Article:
"Achilles! Are you not ashamed to let some evil power beguile your heart to pity of a pitiful Amazon, whose furious spirit purposed nothing else but ill to us and ours? Ha, you are woman-mad, and your soul lusts for this thing, as she were some lady wise in household ways ... Good had it been had her spear reached your heart ... Sorry wretch, where is now all your goodly prowess? Where your wit? ... Nothing there is to men more ruinous than lust for woman-s beauty; it makes fools of wise men ..." (Thersites to Achilles. Quintus Smyrnaeus, The Fall of Troy 1.723).

This was the last jest of Thersites, whose mind, they say, was full of a great store of disorderly words. For wrath took the heart of Achilles, who, with a sudden buffet, dashed all of Thersites' teeth to the earth, making him fall dead upon his face, while his blood gushed in a torrent.

Opinions about who and when

It has been said that Thersites' cousin Diomedes 2 was angry at Achilles because of he causing Thersites' sudden departure to the next world. For there are those who believe that the coup d'état against Oeneus 2 took place after the Trojan War, and not before. In such a case, neither Thersites had been involved in the conspiracy against Oeneus 2, nor had Diomedes 2 expelled him from Aetolia. Some say that of the sons of Agrius 3, Diomedes 2 only killed Lycopeus, and it has also been said that Diomedes 2 attack on Calydon took place after the Trojan War and his subsequent expulsion from Argos, but naturally before his exile in Italy.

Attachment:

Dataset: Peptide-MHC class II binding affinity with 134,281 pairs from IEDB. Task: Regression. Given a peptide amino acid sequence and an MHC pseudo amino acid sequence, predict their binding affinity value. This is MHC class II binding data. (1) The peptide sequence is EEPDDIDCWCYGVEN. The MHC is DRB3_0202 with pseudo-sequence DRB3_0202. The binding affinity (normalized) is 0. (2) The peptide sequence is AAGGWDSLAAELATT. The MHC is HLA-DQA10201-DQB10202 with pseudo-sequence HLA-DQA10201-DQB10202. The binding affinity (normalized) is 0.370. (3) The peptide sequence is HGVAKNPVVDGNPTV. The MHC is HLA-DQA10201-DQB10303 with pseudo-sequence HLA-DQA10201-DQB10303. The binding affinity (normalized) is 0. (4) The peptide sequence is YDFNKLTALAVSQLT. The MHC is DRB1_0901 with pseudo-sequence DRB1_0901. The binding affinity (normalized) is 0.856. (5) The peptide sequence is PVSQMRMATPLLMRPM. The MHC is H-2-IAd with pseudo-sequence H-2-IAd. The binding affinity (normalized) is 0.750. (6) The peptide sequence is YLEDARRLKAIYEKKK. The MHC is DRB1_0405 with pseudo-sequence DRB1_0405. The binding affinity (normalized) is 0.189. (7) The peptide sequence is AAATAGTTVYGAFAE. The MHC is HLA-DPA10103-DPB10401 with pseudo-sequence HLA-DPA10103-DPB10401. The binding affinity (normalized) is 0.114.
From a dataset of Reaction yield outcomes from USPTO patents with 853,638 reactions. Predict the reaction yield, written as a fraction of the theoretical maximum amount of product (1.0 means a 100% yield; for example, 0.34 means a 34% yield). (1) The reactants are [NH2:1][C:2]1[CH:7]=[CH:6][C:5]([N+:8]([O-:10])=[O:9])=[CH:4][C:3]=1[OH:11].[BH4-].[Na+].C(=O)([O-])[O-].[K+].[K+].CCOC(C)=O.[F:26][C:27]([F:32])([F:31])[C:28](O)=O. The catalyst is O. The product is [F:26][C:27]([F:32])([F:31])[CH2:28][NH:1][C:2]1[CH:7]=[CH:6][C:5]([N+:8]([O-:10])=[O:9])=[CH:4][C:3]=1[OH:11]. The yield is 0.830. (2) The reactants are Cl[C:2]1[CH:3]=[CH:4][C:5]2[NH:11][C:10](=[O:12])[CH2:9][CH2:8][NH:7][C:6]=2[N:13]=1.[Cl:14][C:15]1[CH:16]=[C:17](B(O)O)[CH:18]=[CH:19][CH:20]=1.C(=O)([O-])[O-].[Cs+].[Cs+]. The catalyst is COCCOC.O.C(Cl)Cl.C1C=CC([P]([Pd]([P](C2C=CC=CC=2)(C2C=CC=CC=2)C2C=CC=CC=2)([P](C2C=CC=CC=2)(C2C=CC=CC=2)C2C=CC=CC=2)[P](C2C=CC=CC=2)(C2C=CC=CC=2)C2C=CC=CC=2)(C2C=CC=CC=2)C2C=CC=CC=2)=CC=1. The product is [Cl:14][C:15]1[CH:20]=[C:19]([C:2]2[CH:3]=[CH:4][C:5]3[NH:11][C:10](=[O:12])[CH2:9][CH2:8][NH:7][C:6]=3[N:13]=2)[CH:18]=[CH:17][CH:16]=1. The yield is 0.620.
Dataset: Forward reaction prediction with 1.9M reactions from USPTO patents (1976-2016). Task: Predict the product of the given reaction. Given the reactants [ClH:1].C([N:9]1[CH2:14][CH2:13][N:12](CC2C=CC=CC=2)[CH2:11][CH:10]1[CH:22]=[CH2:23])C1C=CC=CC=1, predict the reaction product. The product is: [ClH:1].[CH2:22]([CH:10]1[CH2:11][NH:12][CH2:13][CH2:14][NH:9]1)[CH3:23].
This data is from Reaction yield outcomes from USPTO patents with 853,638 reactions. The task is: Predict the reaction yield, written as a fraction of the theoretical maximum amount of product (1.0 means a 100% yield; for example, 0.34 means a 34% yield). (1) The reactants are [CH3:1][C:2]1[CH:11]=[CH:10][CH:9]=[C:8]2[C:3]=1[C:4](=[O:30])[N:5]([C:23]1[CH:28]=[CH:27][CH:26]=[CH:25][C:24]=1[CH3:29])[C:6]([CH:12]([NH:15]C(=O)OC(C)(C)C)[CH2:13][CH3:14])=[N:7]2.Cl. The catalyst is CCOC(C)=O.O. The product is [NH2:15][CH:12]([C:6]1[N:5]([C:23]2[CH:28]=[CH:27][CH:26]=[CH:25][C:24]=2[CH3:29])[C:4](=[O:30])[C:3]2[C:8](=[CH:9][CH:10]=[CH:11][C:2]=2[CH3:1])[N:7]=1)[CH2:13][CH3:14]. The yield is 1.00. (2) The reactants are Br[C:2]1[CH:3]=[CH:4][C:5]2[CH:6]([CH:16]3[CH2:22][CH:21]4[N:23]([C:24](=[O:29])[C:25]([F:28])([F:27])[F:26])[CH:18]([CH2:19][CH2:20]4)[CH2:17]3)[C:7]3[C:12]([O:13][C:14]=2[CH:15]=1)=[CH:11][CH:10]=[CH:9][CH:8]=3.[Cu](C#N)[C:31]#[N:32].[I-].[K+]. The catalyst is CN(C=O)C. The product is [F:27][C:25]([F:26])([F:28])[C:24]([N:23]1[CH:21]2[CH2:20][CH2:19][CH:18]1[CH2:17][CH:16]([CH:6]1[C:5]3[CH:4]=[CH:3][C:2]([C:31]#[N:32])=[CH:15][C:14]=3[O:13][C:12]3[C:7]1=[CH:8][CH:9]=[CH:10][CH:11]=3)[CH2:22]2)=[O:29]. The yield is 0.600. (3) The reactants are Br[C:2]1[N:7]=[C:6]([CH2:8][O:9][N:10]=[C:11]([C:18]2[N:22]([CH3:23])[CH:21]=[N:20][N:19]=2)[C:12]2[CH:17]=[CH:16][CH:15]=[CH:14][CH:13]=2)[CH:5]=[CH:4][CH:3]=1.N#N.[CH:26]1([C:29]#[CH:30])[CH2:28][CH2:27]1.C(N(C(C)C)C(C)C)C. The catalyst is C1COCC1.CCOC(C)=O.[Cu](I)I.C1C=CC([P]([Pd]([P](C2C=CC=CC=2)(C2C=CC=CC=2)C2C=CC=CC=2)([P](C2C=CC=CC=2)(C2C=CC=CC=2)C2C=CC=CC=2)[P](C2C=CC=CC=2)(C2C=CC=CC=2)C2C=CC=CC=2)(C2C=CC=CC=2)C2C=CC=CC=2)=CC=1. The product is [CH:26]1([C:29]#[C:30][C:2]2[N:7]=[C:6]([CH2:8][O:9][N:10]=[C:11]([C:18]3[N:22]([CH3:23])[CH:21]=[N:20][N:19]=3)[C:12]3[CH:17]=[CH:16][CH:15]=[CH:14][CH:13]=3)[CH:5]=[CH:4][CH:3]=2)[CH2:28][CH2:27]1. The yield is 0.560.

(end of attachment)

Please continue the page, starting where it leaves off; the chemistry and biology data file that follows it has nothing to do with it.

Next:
Agrius 3 & unknown

Agrius 3 was king of Calydon in Aetolia after his children overthrew Agrius 3's brother Oeneus 2. Agrius 3 was later deposed by Diomedes 2. His father was Porthaon (see Calydon) and his mother was Euryte 2, daughter of Hippodamas 1, son of the river god Achelous and Perimede 1, daughter of Aeolus 1.

Related sections Thersites in GROUPS: ACHAEANS 

AETH.1; Apd.1.8.6; Apd.Ep.5.1; Hom.Il.2.211ff.; Hyg.Fab.175; Ov.Met.13.232ff.; Ov.Pont.3.9.10; Pau.10.31.1; QS.1.722ff., 1.741ff.; Soph.Phi.442.